Why AIA’s Successful IPO Could Become a Nightmare for Prudential

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Includes: AIA, AIG, PUK
by: Ron Shelp

The demand for AIA shares is expected to be high on Friday as the company makes its trading debut on the Hong Kong stock exchange after a remarkably successful IPO, which valued the company at $30.5 billion. The IPO set records as the largest in Hong Kong and the largest ever in the insurance sector as cornerstone investors made strong commitments. A Reuters poll is forecasting AIA will start trading Friday at HK$21.79 each, nearly an 11 percent premium on its IPO price. At that price, the market capitalization of AIA will be roughly $33.9 billion.

This is encouraging news for AIG, which sold a 58 percent stake in its Asian life insurance unit last week and has the option to issue more shares. AIG can sell roughly a billion additional shares during AIA’s first month as a listed company, potentially taking the total amount raised in the IPO to $20.5 billion and cutting its stake to 33 percent. The demand for a piece of AIA is also welcome news for U.S. taxpayers, since AIG plans to utilize the AIA sale proceeds to repay much of its Federal Reserve loan.

But there is one big loser in all of this – Britain’s Prudential plc (NYSE:PUK), which tried to buy all of AIA in May (not just 53 percent of it), for $35.5 billion. The deal fell through after Prudential shareholders got nervous and forced the board and new CEO Tidiane Thiam to lower its offer to $30.4 billion. While AIG’s initial valuation of AIA was only slightly higher than Prudential’s second offer, exercising the option to sell more shares will easily bring in more money than the deal it walked away from. And while AIA is subject to a lockup after the IPO, it will be allowed to sell 50% of its remaining shares 12 months after the listing and the other 50% after 18 months.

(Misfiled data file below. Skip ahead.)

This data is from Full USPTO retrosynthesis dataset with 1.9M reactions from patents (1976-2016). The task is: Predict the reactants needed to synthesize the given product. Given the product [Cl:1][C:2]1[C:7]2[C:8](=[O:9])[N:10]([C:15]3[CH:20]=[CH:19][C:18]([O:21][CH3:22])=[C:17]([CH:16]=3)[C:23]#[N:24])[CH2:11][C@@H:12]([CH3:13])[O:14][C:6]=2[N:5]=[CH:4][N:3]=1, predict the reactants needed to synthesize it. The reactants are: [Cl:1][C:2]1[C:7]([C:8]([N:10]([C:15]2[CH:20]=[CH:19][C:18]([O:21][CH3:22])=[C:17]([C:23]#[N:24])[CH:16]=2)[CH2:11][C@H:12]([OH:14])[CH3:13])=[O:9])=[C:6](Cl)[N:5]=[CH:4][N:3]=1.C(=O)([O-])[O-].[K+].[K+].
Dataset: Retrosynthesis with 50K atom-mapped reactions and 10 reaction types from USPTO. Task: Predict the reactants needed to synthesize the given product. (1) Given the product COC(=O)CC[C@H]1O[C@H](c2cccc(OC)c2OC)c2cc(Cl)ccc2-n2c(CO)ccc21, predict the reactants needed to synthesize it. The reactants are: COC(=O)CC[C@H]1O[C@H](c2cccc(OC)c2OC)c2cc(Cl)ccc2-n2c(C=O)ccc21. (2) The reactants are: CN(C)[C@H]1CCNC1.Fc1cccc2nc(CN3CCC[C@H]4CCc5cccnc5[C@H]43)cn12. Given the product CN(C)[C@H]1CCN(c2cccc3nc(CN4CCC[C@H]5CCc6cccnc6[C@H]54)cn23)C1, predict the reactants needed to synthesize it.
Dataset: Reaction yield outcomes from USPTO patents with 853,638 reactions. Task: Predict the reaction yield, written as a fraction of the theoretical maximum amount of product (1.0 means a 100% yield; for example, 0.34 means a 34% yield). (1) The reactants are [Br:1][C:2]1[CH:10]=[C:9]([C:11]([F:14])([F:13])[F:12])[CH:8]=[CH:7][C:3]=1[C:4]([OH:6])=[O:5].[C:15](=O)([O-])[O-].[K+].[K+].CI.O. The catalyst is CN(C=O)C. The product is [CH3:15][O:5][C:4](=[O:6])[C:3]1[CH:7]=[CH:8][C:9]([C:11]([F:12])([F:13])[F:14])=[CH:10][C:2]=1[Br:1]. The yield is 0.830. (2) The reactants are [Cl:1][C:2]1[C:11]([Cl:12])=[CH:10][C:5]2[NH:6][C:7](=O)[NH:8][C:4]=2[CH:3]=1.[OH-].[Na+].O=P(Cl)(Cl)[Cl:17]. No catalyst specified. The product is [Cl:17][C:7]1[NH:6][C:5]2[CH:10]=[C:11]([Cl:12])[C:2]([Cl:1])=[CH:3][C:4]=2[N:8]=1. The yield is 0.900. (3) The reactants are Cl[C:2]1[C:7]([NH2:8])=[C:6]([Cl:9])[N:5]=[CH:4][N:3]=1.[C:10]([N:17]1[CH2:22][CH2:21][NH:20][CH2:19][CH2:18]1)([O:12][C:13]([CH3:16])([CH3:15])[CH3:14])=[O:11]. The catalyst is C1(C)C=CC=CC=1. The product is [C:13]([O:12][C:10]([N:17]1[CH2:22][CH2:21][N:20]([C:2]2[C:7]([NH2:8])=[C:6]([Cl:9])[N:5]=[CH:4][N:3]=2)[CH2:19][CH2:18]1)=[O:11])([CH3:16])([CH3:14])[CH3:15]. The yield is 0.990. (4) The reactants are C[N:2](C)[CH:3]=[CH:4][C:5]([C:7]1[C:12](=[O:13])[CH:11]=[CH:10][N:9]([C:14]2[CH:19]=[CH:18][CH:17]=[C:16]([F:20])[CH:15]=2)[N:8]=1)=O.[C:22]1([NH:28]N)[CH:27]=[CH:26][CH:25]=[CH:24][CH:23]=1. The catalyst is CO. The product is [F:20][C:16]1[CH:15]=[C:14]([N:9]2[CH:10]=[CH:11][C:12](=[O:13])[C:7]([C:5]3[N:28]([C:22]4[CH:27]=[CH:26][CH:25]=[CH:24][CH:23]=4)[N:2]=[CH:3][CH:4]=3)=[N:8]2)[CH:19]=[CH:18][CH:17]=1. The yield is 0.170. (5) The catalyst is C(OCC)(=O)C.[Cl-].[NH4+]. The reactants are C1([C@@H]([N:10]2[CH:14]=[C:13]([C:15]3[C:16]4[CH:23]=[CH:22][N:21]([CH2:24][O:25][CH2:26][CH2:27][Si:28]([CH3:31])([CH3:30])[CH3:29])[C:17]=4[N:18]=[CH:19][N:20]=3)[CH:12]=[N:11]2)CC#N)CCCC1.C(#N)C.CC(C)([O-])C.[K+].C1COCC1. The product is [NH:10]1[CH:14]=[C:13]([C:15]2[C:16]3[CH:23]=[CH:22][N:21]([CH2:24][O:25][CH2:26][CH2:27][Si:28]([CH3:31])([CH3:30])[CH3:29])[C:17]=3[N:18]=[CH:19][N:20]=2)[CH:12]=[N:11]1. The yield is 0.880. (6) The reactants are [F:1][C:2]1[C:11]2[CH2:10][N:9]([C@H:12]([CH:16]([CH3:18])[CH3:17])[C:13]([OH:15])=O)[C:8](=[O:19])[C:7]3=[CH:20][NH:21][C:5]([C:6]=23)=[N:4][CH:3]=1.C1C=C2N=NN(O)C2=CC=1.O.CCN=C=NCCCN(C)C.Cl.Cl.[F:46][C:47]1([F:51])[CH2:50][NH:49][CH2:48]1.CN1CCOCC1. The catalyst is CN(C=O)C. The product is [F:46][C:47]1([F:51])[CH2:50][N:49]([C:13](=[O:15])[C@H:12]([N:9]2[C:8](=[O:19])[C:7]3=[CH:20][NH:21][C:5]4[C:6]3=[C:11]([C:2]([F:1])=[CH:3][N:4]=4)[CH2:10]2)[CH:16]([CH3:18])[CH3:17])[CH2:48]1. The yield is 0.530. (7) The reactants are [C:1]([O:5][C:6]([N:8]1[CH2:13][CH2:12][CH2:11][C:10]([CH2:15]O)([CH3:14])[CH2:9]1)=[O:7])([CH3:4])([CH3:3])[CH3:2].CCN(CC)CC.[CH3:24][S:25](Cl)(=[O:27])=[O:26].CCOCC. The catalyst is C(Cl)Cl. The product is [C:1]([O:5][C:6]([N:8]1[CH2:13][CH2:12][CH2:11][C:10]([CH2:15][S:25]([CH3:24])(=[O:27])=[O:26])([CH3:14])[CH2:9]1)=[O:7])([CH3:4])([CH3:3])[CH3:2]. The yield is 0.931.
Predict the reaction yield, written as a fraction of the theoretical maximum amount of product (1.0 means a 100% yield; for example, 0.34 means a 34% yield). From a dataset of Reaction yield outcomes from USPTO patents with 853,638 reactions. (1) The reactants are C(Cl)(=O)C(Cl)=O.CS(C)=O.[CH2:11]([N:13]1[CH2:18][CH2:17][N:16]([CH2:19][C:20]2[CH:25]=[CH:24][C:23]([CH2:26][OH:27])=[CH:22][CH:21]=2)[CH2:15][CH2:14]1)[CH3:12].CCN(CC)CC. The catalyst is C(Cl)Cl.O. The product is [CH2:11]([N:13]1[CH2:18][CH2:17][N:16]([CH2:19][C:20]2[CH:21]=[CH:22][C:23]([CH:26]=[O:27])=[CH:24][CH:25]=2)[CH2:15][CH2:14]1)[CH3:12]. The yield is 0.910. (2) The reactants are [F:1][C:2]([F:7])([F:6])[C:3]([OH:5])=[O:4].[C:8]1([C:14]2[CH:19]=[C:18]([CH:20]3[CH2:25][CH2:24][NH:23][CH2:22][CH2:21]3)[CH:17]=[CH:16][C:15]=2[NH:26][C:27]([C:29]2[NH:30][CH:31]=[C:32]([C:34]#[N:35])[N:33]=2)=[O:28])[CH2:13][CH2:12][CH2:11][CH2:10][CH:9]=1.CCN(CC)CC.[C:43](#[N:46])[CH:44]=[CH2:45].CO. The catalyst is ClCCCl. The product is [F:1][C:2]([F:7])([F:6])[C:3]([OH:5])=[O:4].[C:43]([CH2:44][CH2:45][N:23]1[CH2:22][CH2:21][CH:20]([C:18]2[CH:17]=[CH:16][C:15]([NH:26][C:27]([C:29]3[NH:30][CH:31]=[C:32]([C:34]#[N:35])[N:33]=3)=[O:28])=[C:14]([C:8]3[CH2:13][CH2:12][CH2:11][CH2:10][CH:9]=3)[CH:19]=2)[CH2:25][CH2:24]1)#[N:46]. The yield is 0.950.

So first of all, Prudential has to be kicking itself for not offering AIG more money. The market is showing $30.4 billion was just too low and AIG was right to abandon the deal even though AIG CEO Robert Benmosche wanted to do it. But his directors were against him on this one. And even more worrisome for Prudential, it has now turned its Asian life insurance operations into a potential takeover target for AIA. A few years down the road, the predator could become the hunted.

Prudential and AIA are the two biggest international insurers in Asia and the only companies with branches across the continent. Bloomberg Businessweek reports Prudential agents have been outselling their AIA competitors due in part to AIG’s woes, but with AIA reborn as an independent company, that gap should narrow. After all, AIA is the only life insurer in China that is wholly owned by a foreign company, continuing AIG’s long history there. AIA’s new CEO, Mark Tucker, has said he wants to triple AIA’s value. He not only used to work for Prudential but was Thiam’s boss. With more than 15 years' experience in Asian markets, Tucker has to be just the kind of guy who might relish a run at his old company.

Disclosure: Long AIG